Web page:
Wallace wrote an obituary of Bates in Nature. He describes Bates's 1861 paper on mimicry in Heliconiidae butterflies as "remarkable and epoch-making", with "a clear and intelligible explanation", briefly addressing its attackers as "persons who are more or less ignorant of the facts". He then praises Bates's contributions to entomology, before regretting, in remarkably bitter words for an official obituary, that the "confinement and constant strain" of "mere drudgery of office work" for the Royal Geographical Society had with "little doubt ... weakened his constitution and shortened a valuable life".
Henry Bates was one of a group of outstanding naturalist-explorers who were supporters of the theory of evolution by natural selection (Charles Darwin and Alfred Russel Wallace 1858). Other members of this group included J.D. Hooker, Fritz Müller, Richard Spruce and Thomas Henry Huxley.
Bates' work on Amazonian butterflies led him to develop the first scientific account of mimicry, especially the kind of mimicry which bears his name: Batesian mimicry. This is the mimicry by a palatable species of an unpalatable or noxious species. A common example seen in temperate gardens is the hover-fly, many of which - though bearing no sting - mimic the warning colouration of hymenoptera (wasps and bees). Such mimicry does not need to be perfect to improve the survival of the palatable species.
Bates noted of the Heliconids (long-wings) that they were forest dwellers which were:
And yet, said Bates "I never saw the flocks of slow-flying Heliconidae in the woods persecuted by birds or dragonflies ... nor when at rest did they appear to be molested by lizards, or predacious flies of the family Asilidae [robber-flies] which were very often seen pouncing on butterflies of other families. ... In contrast, the Pieridae (sulfur butterflies), to which Leptalis belongs [now called Dismorphia] are much persecuted."
Bates observed that many Heliconid species are accompanied by other species (Pierids), which mimic them, and often cannot be distinguished from them in flight. They fly in the same parts of the forest as the model (Heliconid) and often in company with them. Local races of the model are accompanied by corresponding races or species of the mimic. So a scarce, edible species takes on the appearance of an abundant, noxious species. Predators, Bates supposed, learn to avoid the noxious species, and a degree of protection covers the edible species, no doubt proportional to its degree of likeness to the model. These testable hypotheses about warning signals and mimicry helped to create the field of evolutionary ecology.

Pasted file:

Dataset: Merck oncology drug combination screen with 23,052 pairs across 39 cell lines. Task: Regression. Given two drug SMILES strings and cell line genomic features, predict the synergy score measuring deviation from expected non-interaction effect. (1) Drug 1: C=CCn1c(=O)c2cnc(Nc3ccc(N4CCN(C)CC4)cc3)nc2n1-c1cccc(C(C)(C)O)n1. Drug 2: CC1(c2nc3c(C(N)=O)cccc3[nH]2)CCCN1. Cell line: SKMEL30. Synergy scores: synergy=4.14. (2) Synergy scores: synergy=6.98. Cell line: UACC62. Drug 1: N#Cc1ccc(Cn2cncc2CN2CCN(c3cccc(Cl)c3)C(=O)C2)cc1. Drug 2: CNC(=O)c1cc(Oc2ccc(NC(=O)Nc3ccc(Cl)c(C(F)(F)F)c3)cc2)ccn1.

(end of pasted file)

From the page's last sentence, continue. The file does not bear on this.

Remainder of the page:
Bates, Wallace and Müller believed that Batesian and Müllerian mimicry provided evidence for the action of natural selection, a view which is now standard amongst biologists. Field and experimental work on these ideas continues to this day; the topic connects strongly to speciation, genetics and development.
Bates spent the best part of a year at Ega (now Tefé) in the Upper Amazon (Solimões), where he reported that turtle was eaten regularly, and insect catches were especially abundant. He found upwards of 7,000 species of insects in the area, including 550 distinct species of butterfly. Bates nursed a sick toucan back to health. Tocáno (the Indian name, after its cries) proved to be an intelligent and amusing companion, with a voracious appetite. Mainly a fruit eater, he learnt the meal times "to a nicety", and would eat flesh and fish as well as fruit.
Bates' original work was done on a group of conspicuous butterflies always spelled by Bates as Heliconidae. He divided this assemblage into two groups, the Danaoid Heliconids, having affinities with the tribe Danaini (see also Danainae); and the Acraeoid Heliconids related to the Acraeini. The former are now known as Ithomiini, closely related to the milkweed butterflies, and were named after the genus Danaus in the Danainae. The latter are now known as the tribe Heliconiini, or longwings, named after the genus Heliconius. Both group within the family Nymphalidae, and both groups tend to feed on poisonous plants. The milkweed plant supplies poisonous glycosides which render both caterpillar and adult danaines noxious. Ithomiines, in contrast gain their toxicity from their adult nectar sources. Heliconiine caterpillars feed on poisonous Passiflora vines. However, ithomiines gain their toxicity from their adult food plants.